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Water-Free Beauty

If you ever question...

KuuSh started from an ethical viewpoint and hasn‘t budged. In 2002, and still today, the focus has been on;

•Waterless Beauty. It just made sense to me not to mix a whole concoction of ingredients, almost like grabbing a handful of stones and throwing them, hoping to hit the target (in this case, sort out a skin issue) and then adding a cocktail of preservatives, some of which have huge question marks hanging over them...and some, like Parabens, have been proven to be endocrine disrupters. We were always about educating consumers and teaching them what really goes into skincare and where our points of difference are with forward thinking and in perfect line with nature. I’ve always been highly confident in my brand and what I was producing, and I never had to second guess or question anything. Waterless Beauty focuses on every single ingredient being an active ingredient for the BENEFIT of the skin, not causing harm or detriment. That was number one for me. And preservatives weren’t the only issue here. There are thickeners (oh yes, night creams weren’t too rich, as people used to report, they just had extra thickeners in the product to give the illusion of being ‘a night cream’), pH adjusters, stabilisers, and even liquid vinyls, and who in the heck wants that! Ethics and Integrity, all the way. 

PS In 2004, KuuSh was the only Australian skincare Company to sign the “Coming Clean Campaign”, pushing for truth on labeling. Plus we put Dr Darbre’s findings with Parabens being linked to breast cancer, out there to the public, week after week, after week. 

  • Pricing. Bespoke products like KuuSh offers, being water-free and junk-free, comes at a premium for which no apologies are made. Being free of filler means the consumers are benefiting by using KuuSh. Being 100% active, from the first ingredient to the last, and full of nutrition, compared to being UP TO 3% of the WHOLE product being active, (most cases), says everything. Besides all of this, water is our most precious commodity and considering the skincare industry is worth billions of dollars, there’s a huge amount of water going into it. Typically, any given moisturiser, for example, contains 70-95% water. That’s staggering. Then to add a chemical concoction of ‘feel good’ yet useless ingredients to the mix, top it off with preservatives, package it in a pretty container and present it to YOU, as some sort of skinCARE (care being the key word), is an insult to your intelligence and the intelligence of consumers in general. Remember, the total of the active ingredients is normally 3% and under. The biggest question here is ‘how much are you paying for water?’ (And a whole heap of nasty, bad-for-you, ingredients.) And how much is the manufacturer making on producing products that contain anywhere from around 70-95% water?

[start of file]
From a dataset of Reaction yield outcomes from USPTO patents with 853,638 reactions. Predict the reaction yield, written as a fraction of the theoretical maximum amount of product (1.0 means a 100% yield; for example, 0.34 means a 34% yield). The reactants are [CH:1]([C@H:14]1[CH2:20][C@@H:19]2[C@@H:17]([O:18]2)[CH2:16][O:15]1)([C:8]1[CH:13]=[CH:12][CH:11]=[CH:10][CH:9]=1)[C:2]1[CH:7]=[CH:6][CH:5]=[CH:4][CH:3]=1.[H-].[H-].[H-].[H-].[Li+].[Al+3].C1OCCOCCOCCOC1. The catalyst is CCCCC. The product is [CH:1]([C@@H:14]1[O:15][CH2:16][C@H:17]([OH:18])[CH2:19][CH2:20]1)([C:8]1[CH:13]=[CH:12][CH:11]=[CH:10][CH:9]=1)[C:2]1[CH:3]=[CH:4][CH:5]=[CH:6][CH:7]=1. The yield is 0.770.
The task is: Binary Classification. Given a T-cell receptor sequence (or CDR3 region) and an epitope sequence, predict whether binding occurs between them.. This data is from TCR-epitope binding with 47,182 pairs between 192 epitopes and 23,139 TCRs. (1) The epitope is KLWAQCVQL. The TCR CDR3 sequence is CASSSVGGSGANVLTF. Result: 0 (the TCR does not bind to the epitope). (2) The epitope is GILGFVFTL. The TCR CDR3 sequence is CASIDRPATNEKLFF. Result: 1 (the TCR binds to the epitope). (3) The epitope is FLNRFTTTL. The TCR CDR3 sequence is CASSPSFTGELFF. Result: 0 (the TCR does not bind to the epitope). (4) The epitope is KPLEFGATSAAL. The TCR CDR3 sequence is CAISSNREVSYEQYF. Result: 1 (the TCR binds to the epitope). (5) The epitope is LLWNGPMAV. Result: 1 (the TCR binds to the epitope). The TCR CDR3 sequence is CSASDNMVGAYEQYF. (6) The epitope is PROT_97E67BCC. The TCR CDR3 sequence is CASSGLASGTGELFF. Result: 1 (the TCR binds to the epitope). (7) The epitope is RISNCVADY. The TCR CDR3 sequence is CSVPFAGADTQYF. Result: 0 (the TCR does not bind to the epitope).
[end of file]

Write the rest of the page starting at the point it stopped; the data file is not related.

• Naked products. No extra packaging, apart from the necessary jar or bottle; that’s how KuuSh has always been. It isn’t now a big news flash to garner attention on how we’re going to reduce unnecessary packaging and therefore the stress on the planet....just normality here for us. 
  • KuuSh wasn’t just forward thinking back then, almost 2 decades ago. No, it was way ahead of its time and for the readiness of the industry, however, it has been a pioneer in producing REAL natural/organic/vegan products and pushing consumers health rights, need-to-know rights, and increasing the demand for ethical products. Not only that, speaking up as we did way back then was depicted as aggressive by some. Perhaps they were the ones who didn’t want the truth out there. We weren’t aggressive at all, we just didn’t allow room for nonsense (and we still don’t) AND we gave a damn. And still, there are a myriad of brands being released every week claiming to leave out all of the bad ingredients, yet if you read the ingredients list, it speaks for itself...just another same same with a different name, different packaging and (occasionally) a different story. It’s not only disappointing that yet another opportunistic brand is trying to bleed consumers of their right to know what they’re really being encouraged to use, but it’s downright unethical. Even though we push for more sustainable and honest brands to emerge into the market, we don’t ask that brands try to copy, and KuuSh has had its copycats over the years, but they’re still way off the mark. There’s one thing to waterless beauty but there’s another thing in getting it right, so the nutritional content remains unadulterated and pure and whole for the skin. 
  • Conclusion. Every brand could be ethical, IF they wanted to be. 

Catherine

Skincare Expert 

Consultant

Industry Adviser 

Writer

Product Developer & Designer